May 02, 2016
history lesson kansas city outdoor backyard facade porch saarinen round table emeco navy chairs
An architect pushes the vernacular architecture of Missouri into the modern realm.
May 02, 2016
mission possible san francisco renovation facade exterior french doors cedar
A dilapidated lot in San Francisco gets a second chance.
May 02, 2016
Eames Demetrios of Kcymaerxthaere
The Eames scion and "geographer-at-large" traverses the globe on behalf of Kcymaerxthaere, a network of markers and monuments that tells fictional tales about real-life communities.
May 02, 2016
marcel breuer architect letter office kansas city snower house
See a glimpse into the office of a master architect.
May 01, 2016
Santa Monica living room with an Yves Klein coffee table
Dwell editor-in-chief Amanda Dameron talks us through Dwell's May 2016 issue.
May 01, 2016
house that sottsass built maui hawaii memphis group home renovation ettore facade colored volumes
In Maui, of all places.
May 01, 2016
two of a kind padua italy matching family homes facade green roof doors color
For Dwell's annual issue dedicated to dream homes , we visited homes from Haiti to Italy. Here, we introduce you to the photographers and writers who made it happen.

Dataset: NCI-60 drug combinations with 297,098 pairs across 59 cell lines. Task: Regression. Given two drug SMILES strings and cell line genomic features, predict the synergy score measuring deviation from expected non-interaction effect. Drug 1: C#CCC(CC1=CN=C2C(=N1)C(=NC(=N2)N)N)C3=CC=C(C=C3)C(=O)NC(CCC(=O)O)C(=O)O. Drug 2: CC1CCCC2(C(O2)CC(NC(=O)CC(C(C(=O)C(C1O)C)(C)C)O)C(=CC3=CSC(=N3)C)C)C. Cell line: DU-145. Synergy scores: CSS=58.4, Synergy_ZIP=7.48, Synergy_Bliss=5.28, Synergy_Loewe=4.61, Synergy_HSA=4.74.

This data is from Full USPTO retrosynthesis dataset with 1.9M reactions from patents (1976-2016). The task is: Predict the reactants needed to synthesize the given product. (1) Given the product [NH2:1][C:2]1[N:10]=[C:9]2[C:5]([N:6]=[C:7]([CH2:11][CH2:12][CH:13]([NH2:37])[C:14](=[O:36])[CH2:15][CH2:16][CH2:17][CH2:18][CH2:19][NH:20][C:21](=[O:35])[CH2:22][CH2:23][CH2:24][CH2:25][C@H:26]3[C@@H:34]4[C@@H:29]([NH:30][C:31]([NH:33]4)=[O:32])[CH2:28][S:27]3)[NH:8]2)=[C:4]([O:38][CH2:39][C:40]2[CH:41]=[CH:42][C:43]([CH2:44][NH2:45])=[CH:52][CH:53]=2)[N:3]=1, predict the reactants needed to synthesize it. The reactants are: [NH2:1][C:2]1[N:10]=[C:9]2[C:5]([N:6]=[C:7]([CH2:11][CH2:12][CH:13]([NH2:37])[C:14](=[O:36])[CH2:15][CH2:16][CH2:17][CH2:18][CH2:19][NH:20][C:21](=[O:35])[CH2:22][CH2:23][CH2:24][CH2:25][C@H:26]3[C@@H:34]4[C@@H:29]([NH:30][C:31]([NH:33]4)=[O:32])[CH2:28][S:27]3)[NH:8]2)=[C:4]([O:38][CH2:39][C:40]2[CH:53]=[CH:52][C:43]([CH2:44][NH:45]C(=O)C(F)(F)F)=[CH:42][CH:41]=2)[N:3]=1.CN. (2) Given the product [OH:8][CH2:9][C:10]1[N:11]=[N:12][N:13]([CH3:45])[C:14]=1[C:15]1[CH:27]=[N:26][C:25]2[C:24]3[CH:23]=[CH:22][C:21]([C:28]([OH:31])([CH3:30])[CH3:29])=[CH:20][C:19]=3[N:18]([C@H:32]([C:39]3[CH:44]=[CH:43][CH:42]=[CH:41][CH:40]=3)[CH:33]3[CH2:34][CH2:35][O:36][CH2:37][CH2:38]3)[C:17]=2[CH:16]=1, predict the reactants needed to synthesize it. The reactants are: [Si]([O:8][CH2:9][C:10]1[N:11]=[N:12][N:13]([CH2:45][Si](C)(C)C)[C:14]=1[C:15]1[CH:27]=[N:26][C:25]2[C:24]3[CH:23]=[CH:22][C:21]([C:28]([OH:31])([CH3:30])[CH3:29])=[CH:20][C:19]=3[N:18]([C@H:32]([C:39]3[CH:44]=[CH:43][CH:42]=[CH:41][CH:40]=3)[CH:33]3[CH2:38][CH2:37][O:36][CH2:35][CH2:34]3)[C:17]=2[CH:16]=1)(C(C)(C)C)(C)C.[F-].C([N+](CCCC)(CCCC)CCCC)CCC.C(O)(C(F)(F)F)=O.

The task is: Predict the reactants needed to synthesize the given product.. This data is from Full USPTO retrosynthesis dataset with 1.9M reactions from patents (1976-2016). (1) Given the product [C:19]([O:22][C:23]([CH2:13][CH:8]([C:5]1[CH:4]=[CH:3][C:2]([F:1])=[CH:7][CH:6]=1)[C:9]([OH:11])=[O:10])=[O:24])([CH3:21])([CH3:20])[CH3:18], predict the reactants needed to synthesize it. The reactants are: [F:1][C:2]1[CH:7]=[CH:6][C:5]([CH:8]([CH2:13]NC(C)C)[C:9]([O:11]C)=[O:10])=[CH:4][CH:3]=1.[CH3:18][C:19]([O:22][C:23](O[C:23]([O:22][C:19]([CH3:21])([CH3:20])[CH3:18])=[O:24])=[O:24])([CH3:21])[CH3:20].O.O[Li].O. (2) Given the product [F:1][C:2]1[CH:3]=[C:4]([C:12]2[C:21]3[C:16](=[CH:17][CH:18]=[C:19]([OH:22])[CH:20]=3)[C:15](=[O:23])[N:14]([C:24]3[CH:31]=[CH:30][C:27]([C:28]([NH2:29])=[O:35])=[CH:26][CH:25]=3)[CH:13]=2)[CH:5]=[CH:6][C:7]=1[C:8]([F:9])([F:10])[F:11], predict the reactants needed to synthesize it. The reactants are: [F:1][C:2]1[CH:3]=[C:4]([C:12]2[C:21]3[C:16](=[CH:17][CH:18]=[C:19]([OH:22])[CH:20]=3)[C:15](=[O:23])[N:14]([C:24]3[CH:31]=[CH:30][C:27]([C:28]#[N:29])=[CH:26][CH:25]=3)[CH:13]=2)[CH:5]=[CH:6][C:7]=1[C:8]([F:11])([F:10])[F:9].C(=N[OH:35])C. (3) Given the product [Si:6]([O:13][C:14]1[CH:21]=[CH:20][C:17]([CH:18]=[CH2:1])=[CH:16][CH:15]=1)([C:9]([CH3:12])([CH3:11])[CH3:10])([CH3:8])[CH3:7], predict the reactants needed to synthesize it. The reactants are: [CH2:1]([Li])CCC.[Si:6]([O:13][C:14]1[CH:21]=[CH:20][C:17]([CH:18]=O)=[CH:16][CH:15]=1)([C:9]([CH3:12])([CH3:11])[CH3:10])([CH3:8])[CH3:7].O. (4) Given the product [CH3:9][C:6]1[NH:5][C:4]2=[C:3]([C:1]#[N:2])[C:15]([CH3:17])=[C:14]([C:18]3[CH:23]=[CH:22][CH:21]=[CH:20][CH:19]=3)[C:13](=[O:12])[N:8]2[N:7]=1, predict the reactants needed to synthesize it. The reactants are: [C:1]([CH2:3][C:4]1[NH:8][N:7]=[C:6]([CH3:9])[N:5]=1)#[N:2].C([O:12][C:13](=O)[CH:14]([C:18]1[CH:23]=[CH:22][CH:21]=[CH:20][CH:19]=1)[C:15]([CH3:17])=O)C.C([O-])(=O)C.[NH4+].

April 30, 2016
houseofweek
Every week, we highlight one amazing Dwell home that went viral on Pinterest. Follow Dwell's Pinterest account for more daily design inspiration.
April 30, 2016
W House living room
Our best reader reactions this week.
April 29, 2016
Vineyard house illuminated at night
Rammed-earth construction fuses this Portuguese house to the environment.
April 29, 2016
vintage Scandinavian furniture Kathryn Tyler
In southwest England, interior designer Kathryn Tyler built her home around her ever-expanding furniture collection.
April 29, 2016
steel facade home Seattle
On the sandy shores of Fauntleroy Cove in Seattle, renowned firm Olson Kundig Architects crafts a subtle home with striking steel accents.
April 29, 2016
seperate piece renovated guesthouse eames storage unit cork floor tiles living room